If you're a FoxNews watcher you'll have seen the hew and cry regarding the war on Christmas, a fact highlighted by: John Gibson, Neil Cavuto and Bill O’Reilly. I happen to agree, there is a conscious effort by local governments, businesses and schools to transform a unique American adaptation of Christmas into some generic winter holiday. Presumably this is to avoid offending anyone who sees a religious (Christian) component to the season. FoxNews has chronicled some truly ridiculous attempts such as the rewording of Silent Night, changing it to an ambiguous secular tune, and the barring of red and green in a Plano, Texas public school because the colors were too “Christmassy”.
This is political correctness run amuck and we need to push back. I’ve seen other news shows where the contention was that the war on Christmas is a contrivance by FoxNews to sell books and build audience / market share. The truth is, the war exists. You can see it in the stores (try to find a nativity scene or the words, “Merry Christmas”), in advertisements (try to find anything other than “happy holidays”) and in the banishment of Salvation Army bell ringers from Target Store entrances.
If you don’t believe it and you’re anywhere from 35 years or older, pay attention and check the differences between what you remember as a child or young adult and what you see today.
What I find extremely interesting, on a different level, is that the current war on Christmas has a parallel to a previous one. You may need to be older than 35 to remember this one. The battle the last time was against the commercialization of Christmas – taking Christ out of the holiday. That means in the last 50 years or so we’ve seen Christmas evolve from primarily a religious celebration into a highly commercialized event, albeit still with a religious connotation, and now we’re seeing the next step where anything that ties the holiday to Christianity is being blurred, erased or trivialized.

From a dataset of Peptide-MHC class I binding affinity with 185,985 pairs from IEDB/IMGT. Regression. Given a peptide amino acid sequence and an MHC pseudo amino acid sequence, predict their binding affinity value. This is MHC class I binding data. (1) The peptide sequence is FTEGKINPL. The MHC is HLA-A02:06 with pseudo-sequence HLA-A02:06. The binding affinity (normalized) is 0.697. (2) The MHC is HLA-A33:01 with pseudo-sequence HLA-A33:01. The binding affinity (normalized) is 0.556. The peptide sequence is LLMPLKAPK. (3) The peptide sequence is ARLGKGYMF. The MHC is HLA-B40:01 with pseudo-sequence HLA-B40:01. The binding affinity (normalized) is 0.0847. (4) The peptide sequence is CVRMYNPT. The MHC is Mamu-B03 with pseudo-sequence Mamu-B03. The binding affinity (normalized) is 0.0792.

If we let this happen, we’re a collection of fools because we’ll lose the heart of what is not only a religious celebration, the birth of Christ, but one of the most important family holidays on the calendar.
Christmas, at least for me, is a time when the importance of family is paramount. Both my wife and I look forward to our annual trek to Dallas to be with my brother and his wife, my kids and their children. We spend a considerable amount of time in preparation for the trip, like a couple of kids we start weeks prior, shopping (that danged commercialization) for gifts to take as well as to ship to other family scattered all over the country, and Margie (bless her heart) spends weeks baking cookies to share with all.
This year the holiday is even more special since it is our first as husband and wife and the first in decades for us both as active / practicing Catholics.
War on Christmas? Not in this home.